Short MFD allows for a very organic experience when shooting casual stuff.  This is a lens your mother, child, or grandparent can pick your camera up with and shoot a pretty shoot.  All you have to do is tell them to zoom with their feet.  None the less here are samples from today taking MFD into consideration.

Filling the frame with a subject, while getting great background blur

It’s super quick and easy to get a fast simple lifestyle shot with this lens. The color rendition is above average, sharpness is out of this world good for a lens in it’s price range.

I loved how quick and easy this lens is. It really is HIGH quality point and shoot.

Showing a little bit of the color this lens picks up.

My mother is absolutely awesome. Can’t trust a guy who doesn’t love his mother.

So guys, if you have $200 to burn and have a choice of either the 50 1.8 II or the 40mm 2.8 STM…Just get the STM.  The 50 1.8 II isn’t worth it anymore.  Only have $120…well save a few more weeks and buy the 40mm.

Here are the reasons why the 40mm is better.

  • Superior build quality.  Fisher Price Plastic for the 50 1.8 II or solid metal base/heavy duty plastic for the 40mm.
  • Massive MFD difference.  The 1.8 and 10mm extra you get on the 50mm does help it have good DOF blur sometimes, but most of the time the MFD of the 40mm will win.
  • 40mm image quality DESTROYS the 50 1.8 II.  We are talking BMW M5 vs. Hyundai Accent here.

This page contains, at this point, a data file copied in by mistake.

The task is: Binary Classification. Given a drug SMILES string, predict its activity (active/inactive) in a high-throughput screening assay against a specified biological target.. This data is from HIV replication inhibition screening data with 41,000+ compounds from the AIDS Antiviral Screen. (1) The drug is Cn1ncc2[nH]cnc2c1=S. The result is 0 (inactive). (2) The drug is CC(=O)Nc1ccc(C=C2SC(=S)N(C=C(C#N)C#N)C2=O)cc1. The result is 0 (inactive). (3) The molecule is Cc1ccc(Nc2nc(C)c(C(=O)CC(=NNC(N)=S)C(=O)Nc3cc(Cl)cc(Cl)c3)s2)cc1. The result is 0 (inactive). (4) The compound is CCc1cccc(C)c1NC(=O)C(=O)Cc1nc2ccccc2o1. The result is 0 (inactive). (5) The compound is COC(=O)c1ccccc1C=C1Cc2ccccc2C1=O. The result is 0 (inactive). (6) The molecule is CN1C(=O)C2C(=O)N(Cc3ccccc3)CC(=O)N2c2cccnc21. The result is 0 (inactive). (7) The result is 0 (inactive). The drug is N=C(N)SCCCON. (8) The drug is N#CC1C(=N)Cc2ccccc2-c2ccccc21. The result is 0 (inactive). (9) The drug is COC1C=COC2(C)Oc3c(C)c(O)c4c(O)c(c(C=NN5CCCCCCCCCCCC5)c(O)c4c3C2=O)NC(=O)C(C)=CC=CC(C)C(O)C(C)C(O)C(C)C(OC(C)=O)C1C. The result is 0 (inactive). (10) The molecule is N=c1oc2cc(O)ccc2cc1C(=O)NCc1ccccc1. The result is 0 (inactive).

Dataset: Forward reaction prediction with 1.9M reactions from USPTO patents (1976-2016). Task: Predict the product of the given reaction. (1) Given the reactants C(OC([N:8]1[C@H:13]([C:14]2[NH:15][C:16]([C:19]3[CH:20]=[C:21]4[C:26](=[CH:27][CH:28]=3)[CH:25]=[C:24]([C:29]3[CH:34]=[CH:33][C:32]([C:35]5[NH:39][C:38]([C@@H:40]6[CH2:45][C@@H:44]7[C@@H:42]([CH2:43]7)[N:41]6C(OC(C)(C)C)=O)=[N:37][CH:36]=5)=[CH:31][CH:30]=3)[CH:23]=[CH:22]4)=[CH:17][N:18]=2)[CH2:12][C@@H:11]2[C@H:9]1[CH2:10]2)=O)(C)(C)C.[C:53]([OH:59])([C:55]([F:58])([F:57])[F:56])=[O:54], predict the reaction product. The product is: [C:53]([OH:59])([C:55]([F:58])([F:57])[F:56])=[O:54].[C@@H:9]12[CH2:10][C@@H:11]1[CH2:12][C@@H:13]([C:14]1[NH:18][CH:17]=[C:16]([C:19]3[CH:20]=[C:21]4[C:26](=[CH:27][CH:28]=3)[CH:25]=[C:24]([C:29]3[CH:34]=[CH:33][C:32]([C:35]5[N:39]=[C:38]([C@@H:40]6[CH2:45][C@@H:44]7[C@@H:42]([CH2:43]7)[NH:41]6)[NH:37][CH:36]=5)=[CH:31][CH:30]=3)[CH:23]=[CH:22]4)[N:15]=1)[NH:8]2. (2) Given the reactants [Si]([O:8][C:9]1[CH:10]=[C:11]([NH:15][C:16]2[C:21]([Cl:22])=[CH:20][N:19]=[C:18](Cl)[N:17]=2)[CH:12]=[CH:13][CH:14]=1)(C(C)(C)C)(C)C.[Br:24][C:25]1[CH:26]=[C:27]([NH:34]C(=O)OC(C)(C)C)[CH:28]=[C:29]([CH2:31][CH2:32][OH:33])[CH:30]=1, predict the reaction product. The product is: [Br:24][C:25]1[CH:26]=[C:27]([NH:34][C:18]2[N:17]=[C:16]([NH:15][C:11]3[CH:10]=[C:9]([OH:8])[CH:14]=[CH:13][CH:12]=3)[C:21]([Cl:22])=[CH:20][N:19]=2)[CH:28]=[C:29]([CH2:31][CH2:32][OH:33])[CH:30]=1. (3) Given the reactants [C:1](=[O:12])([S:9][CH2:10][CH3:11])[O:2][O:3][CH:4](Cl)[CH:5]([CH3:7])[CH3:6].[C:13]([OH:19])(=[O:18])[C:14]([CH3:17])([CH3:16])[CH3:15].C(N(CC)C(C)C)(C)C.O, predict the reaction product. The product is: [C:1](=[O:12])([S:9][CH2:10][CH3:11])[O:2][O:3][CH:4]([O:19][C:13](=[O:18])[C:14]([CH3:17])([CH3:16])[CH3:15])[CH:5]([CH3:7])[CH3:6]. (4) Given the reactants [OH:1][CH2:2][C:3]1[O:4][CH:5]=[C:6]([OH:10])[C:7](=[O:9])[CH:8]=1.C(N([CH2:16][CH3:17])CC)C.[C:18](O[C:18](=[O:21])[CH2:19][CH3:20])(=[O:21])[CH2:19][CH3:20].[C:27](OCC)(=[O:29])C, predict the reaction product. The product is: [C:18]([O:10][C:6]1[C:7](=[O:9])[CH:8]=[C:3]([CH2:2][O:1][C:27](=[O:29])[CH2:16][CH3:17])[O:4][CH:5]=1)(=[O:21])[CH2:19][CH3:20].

• Lower profile!  This thing is a glorified body cap for the camera.  It’s a body cap that takes pictures.
  • It won’t break.  The 50mm 1.8 II is notorious about breaking.  Hear that sound?  One just broke.

There you have it, that’s the reason why the 40mm is better than the 50 1.8 II.  It should be noted that 2.8 isn’t “Fast” when it comes to the world of primes, actually it’s quite slow. Yet 2.8 is a LOT faster than your standard kit lens which tends to be around 5.0~5.6 at the 40mm range.  This means that the 40mm 2.8 gets in about 4 times the amount of light in comparison to a 18-55 kit lens, or it means going from ISO 1600 to iso 400, that’s a huge difference.  For those looking for the really nice low light shooting abilities of a sub 2.0 lens I would avoid the 50 1.8 II anyways.  It is fast at 1.8 but the autofocus motor is painfully slow, and it’s just not a joy to use at night.  Go ahead and try renting a Canon 50 1.4 and you will thank me later.  That lens is a MUCH better low light shooting lens that does away with the “Built super cheap to be sold super cheap” feel of the 50 1.8 II.

A little extra